‘They will die’: Direct call for Australia to help as Sri Lanka risks food shortage

After working for decades as a maid in the Middle East, Susai Melbin Amma returned to Sri Lanka ten years ago.
depleted her savings. With inflation at 55 percent, she had to cut her meals. The 66-year-old woman cannot afford to buy medicine, and with no cooking gas, she burns books to start a fire.
“I manage to eat as much food as I can,” she told SBS News. “All my pharmacy prescriptions are here. I can’t buy them because I need money.”

“The whole area is suffering. The mere thought of it makes me miserable.”

A driver standing in front of his taxi in Colombo, followed by a line of taxis as far as the eye can see.

Drivers queued up in Colombo for days waiting for fuel. Credit: Aaron Fernandez

caused by decades of economic mismanagement and the disastrous policies of the now deposed President, Gotabaya Rajapaksa.

The United Nations estimates that over 60 per cent of Sri Lankans are already eating less to make ends meet.
The country’s former deputy central bank governor has made a direct request to Australia for immediate food aid.
“If you don’t help the people of Sri Lanka feed themselves, they will die,” said Dr. V. A. Wijewardena.
“If you want death in this country, you can stop helping. But if you don’t want that, feed Sri Lanka. It is necessary”.
In June, for emergency medical care and food. Foreign Secretary Penny Wong cited Australia’s longstanding relationship with the country, saying “if this crisis continues, the implications for the region will be more profound.”
Senior politicians have warned that the country may run out of food in the coming months. Minister of Energy and Energy Kanchana Viisekera asked for help from any “friendly nation”.

“Any country that comes to our aid, we appreciate it. At present, the Government of India is the only country that has provided us with a credit line,” he said.

Long wait for required materials

The ousted president of Sri Lanka, who fled to Singapore this week, has submitted his resignation via email. In that, which swallowed up the island nation.

These words offer little consolation to those who have been waiting for almost a week without seeing their family, standing in line for essentials.

Brian Jason standing in front of a line in Colombo.  He spent six days away from his wife and child, waiting for fuel.

Brian Jason spent six days away from his wife and child waiting for fuel in Colombo. Credit: Aaron Fernandez

“I stand in this line for six days, I haven’t seen my family for basically six days,” Brian Jason told SBS while waiting for fuel in Colombo.

“We don’t have petrol, we don’t have gas. We don’t have a need thanks to these corrupt politicians.”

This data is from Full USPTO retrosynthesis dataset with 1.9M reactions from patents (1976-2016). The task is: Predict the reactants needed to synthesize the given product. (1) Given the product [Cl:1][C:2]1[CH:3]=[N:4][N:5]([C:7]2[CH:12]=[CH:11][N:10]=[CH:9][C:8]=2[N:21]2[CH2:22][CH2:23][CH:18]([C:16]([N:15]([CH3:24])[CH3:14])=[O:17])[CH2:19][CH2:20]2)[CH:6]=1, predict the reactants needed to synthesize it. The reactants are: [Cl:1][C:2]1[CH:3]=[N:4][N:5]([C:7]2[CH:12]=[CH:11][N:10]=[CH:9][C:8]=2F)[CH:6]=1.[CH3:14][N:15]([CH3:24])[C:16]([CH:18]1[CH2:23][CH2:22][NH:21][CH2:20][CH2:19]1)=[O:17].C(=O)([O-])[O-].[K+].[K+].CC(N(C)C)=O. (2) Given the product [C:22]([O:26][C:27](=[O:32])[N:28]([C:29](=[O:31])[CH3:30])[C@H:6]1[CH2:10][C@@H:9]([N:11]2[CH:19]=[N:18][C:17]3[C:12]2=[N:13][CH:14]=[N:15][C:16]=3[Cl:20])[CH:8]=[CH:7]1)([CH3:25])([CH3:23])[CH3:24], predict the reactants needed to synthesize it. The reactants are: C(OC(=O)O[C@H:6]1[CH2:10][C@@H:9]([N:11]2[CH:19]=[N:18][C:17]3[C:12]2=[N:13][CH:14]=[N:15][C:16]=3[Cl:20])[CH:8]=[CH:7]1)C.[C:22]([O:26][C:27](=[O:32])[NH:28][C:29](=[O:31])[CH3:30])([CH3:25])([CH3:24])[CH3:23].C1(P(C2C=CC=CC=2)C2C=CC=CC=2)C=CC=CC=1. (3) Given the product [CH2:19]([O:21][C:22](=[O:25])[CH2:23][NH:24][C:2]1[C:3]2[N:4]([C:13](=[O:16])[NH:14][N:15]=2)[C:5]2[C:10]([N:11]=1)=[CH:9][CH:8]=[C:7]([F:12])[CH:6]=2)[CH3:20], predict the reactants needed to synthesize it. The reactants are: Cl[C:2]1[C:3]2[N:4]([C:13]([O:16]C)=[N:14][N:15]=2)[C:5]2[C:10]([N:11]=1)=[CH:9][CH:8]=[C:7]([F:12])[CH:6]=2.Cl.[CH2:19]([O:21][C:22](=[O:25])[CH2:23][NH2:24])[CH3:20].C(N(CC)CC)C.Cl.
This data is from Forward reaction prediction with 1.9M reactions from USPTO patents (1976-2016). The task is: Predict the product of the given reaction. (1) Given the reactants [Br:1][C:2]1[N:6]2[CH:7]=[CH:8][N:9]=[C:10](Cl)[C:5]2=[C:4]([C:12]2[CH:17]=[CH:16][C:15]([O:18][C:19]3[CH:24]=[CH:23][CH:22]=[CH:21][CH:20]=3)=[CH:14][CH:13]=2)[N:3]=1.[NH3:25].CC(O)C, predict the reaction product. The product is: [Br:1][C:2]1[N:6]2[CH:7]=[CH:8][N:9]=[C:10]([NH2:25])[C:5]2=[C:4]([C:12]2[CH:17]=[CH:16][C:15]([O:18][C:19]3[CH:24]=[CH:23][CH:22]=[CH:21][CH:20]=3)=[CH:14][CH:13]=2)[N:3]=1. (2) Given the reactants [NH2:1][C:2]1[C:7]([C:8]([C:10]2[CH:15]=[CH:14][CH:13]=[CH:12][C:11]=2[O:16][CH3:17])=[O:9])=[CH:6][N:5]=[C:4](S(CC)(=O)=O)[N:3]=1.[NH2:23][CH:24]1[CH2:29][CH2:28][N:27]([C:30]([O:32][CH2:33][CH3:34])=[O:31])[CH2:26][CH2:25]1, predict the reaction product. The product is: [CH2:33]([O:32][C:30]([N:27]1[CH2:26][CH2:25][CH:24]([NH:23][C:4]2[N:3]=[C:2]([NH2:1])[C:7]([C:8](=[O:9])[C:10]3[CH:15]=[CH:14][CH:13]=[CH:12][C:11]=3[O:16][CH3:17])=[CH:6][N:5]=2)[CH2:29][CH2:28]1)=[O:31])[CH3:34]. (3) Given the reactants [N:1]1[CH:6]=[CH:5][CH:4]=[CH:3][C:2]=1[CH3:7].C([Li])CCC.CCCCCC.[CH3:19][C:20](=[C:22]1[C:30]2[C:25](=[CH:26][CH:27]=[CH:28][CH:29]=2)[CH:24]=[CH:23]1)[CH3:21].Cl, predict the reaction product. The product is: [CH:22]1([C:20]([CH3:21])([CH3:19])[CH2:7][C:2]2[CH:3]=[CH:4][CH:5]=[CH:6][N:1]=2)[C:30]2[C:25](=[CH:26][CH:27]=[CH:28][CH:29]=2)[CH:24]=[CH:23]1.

The race is on to find the next leader of the fighting nation

The process of electing Sri Lanka’s next leader is relatively simple. There will be a vote in parliament next week, and the winner will be the one who receives a simple majority, that is, the largest number of votes.
But a much bigger test will be winning people’s trust. Massive protests forced former President Gotabay Rajapaksa to flee the country.
The favorite is acting president Ranil Wickremesinghe, who was sworn in on Friday.
Although he is not a member of the ruling Sri Lanka Popular Front Party, Mr Wickremesinghe appears to have won their nomination and the party has a two-thirds majority in Parliament.
But Wickremesinghe, 73, remains deeply unpopular due to his alleged closeness to the Rajapaksa family, and pundits told SBS News that a permanent promotion to the top job could spark further unrest.
“At this point, the conventional wisdom is that Ranil Wickremesinghe will win because the party will vote for him,” said political scientist Paikiasoti Sarawanamuttu.
“[The opposition] strongly opposed to Mr. Wickremasinghe becoming president and so there is tension and hopefully not, but nevertheless there is a high possibility that violence may ensue.”
Political scientist Dr. Paikiasoti Saravanamuttu stands at his home in Colombo, Sri Lanka.

Political analyst Dr. Paikiasoti Saravanamuttu says unrest in Sri Lanka may not end after a parliamentary vote on the next president. Credit: Aaron Fernandez

Also running for president is opposition leader Sajit Premadasa, who promises to bring the former president to justice.

“We, as advocates of systemic change, must ensure that [Rajapaksa] the type of elective dictatorship never, never happens in our country,” he said.

The next general election will not take place until 2025, but the new government can legally dissolve parliament and call early elections from next March.